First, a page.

THE International Labor Organization (ILO) said Artificial Intelligence (AI) is likely to complement the labor force to boost workplace productivity rather than replace workers altogether.
In the ILO blog, Ekkehard Ernst, an expert on the future of work and AI, said technology will not be the job killer that most have feared.
“AI-based digital technologies may allow larger segments of the labor market to improve their productivity and access better-paying occupations, which in turn may help promote inclusive growth,” he said.
For developing countries, Mr. Ernst said AI cuts capital costs which will be beneficial for their economies. The downside is that since not all economies are equipped with knowledge of how to handle AI, more worker education is required to adjust to the rapid growth of digitization. New policies that focus on training and upskilling are a necessity especially as AI usage booms industry-wide.
Other efforts are needed for other lagging countries to catch up, Mr. Ernst said. “Policy-makers and social partners also need to ensure that individual companies cannot gain market dominance and so exclude others… We need to devise tax policies that level the playing field among companies, boost international cooperation and ensure social dialogue, so allowing technologies and their benefits to be shared more effectively.”
In the World Economic Forum’s (WEF) Future of Jobs 2018 report, 84% of companies surveyed from the Philippines said they are likely to hire new staff who are already knowledgeable about new technology and 80% are likely to retrain their current employees. Some 74% also expect their employees to pick up necessary knowledge and skills on the job.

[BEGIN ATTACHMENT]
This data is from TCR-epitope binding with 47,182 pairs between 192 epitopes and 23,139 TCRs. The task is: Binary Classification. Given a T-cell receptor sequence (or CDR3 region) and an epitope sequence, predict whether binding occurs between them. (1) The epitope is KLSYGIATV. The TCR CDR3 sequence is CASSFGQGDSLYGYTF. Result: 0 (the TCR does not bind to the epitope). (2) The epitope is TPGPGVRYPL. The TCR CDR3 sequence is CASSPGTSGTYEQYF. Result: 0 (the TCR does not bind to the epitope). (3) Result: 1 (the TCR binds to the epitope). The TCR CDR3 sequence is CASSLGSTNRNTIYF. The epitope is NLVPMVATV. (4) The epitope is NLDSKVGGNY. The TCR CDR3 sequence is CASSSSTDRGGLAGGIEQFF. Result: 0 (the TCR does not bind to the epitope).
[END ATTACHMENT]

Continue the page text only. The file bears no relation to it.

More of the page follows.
Asked to comment, Associated Labor Unions-Trade Union Congress of the Philippines (ALU-TUCP) Spokesperson Alan A. Tanjusay concurred with the ILO on the need for businesses to prepare the workforce.
“It is a threat if the workers and business owners don’t evolve, prepare, train and skill-up for it,” he said in a mobile message to BusinessWorld.
In the Philippines, AI should complement rather than replace the labor force of 41 million, according to AI Talent recruitment platform Rumarocket’s COO Shao Yong Chew, who said AI in the Philippines focuses on the jobs that human workers are less suited to perform.
“In countries like the Philippines where the cost of labor is low, it is simply not economical to develop AI that simply replaces what a human can do. AI developers are actually forced to evolve and create AI that do things a human cannot do,” he said in an email to BusinessWorld.
He added that for AI solutions to become successful, it must “(t)ake into account both human and AI’s strengths. These collaborative AI products will help design new jobs where humans and AI work together to leverage on each others strengths.”
On the part of Rumarocket, the company uses a unique recruitment algorithm that aids their clients to hire the right people and help retain them. It helps HR personnel select the right talent which would normally involve spending longer periods looking through resumes and conducting interviews of applicants. While AI was initially not embraced by the HR industry, it soon became complementary to their recruitment objectives.
“Before we implemented our recruitment AI, majority of a recruiters’ day was spent combing through resumes and judging if job applicants were fit for the role. When our recruitment AI was able to select job applicants 15% — 5200% better than a human could, many of the recruiters were terrified because they were afraid our recruitment AI would take their jobs,” Mr. Shao said.
“Our AI used objective data to select the best applicant and the recruiters used their creativity and empathy to attract the best applicants,” he added.
Mr. Tanjusay said the use of AI will determine whether it boosts productivity.
“[AI] is a new source of potential and opportunity for both workers and capitalists to raise productivity,” he said. — Gillian M. Cortez